We always say that the smallest things make the biggest impact. “The first thing I did as soon as I got in the driver’s seat of my car was use my turn signal,” she says. “There are so many things I used to take for granted that I can now appreciate with my functional devices,” Cara adds. Within just a week of practice, Cara was able to hold a side plank—which was something she has not been able to do since her accident—and even asked others to attempt to push her over to really test the grip. She continues to relearn more complicated yoga poses and inversions.

Each person’s prosthetic experience is different. Some people would put on their prostheses and immediately perform tasks in a way that is almost like they never lost their digits. For some though, especially the ones who have adapted and relearned to do things without prosthetic intervention, a little more practice is required. During the early stages of getting to know her prostheses and their capabilities, Cara had to put in more effort in relearning to type with her PIPDrivers but as time went on, typing became much easier and faster.

A More Confident Cara
Last year, Cara took up rock climbing, an activity that many of her friends enjoy. She started going more just before the pandemic and eventually fell in love with the sport. When asked about the other fitness activities that she would like to try next, she says “Anything. I am more adventurous now. I think of it as a challenge. If other people can do it, I can do the same, just a little differently.” Cara’s devices gave her the ability to grip the rocks when climbing, grip her mat when practicing yoga, type on her computer when taking notes at school, and more.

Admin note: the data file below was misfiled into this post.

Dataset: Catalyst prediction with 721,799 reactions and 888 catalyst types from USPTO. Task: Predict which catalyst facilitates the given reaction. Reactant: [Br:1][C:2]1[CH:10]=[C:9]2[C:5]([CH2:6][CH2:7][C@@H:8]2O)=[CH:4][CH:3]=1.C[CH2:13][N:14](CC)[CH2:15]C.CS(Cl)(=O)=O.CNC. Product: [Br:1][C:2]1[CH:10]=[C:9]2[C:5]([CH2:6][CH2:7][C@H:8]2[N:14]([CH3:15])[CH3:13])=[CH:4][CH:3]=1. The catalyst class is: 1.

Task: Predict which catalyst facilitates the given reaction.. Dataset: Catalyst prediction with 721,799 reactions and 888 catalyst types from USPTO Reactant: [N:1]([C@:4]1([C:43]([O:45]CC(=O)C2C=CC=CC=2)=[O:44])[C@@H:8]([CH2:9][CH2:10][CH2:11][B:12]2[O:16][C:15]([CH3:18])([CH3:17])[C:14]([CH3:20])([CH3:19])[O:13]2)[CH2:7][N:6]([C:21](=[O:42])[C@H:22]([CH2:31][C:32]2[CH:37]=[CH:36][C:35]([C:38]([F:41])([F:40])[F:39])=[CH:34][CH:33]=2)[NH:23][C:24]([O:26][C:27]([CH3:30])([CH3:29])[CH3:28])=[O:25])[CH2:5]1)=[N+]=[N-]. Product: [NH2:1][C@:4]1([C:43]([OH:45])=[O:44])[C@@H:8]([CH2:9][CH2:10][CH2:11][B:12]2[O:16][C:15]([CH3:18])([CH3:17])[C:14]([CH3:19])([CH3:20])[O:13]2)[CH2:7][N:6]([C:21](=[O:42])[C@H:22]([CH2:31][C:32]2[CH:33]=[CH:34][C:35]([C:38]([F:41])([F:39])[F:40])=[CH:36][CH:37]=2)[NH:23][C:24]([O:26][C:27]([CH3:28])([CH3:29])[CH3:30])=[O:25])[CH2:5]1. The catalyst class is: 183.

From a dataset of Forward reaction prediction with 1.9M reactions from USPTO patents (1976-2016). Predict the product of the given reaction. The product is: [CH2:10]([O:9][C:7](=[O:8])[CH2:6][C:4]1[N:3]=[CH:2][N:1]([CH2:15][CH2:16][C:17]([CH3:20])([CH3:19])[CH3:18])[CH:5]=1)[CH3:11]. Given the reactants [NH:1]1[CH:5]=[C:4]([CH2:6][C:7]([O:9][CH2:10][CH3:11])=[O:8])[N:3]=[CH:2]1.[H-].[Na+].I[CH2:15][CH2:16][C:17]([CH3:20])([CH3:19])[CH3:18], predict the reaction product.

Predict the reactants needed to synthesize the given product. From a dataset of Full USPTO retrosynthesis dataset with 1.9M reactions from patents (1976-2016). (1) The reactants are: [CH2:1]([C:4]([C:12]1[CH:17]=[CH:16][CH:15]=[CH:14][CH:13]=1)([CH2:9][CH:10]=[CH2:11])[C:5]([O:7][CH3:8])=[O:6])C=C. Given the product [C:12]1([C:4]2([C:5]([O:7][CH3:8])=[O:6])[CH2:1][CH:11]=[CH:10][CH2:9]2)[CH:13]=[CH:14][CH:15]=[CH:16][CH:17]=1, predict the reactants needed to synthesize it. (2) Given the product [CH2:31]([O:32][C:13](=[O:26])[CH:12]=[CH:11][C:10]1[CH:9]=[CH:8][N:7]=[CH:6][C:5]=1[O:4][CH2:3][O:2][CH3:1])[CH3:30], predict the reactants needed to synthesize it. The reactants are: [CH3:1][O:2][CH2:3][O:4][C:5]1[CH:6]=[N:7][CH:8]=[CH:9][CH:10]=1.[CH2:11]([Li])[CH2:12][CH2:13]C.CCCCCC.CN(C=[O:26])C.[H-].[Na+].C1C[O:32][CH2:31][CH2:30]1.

Joining the Support Group
The day Cara learned about Naked Prosthetics was also the same day she joined the support group. “That was a big thing that really helped me to see that other people are going through the same thing. The group honestly helped me the most. The daily struggles, the small things that you don’t really think about,” she shares.

The Finger and Partial-Hand Amputee Peer + Support Group was created specifically for this very reason: to let individuals know that they are not alone. We are constantly amazed by the strength, resilience, and heart of our members and Cara’s presence and involvement didn’t go unnoticed. Within two months of being a member, she created this video compiling a number of responses from our members about common hand and finger amputee misconceptions:

“You may feel hopeless in the moment, but it does get better. And you will be surprised at what you could learn. I am a different person now and I grew from the experience.” – Cara Beckman, Two PIPDrivers

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Jeanie McGarvey | Advocate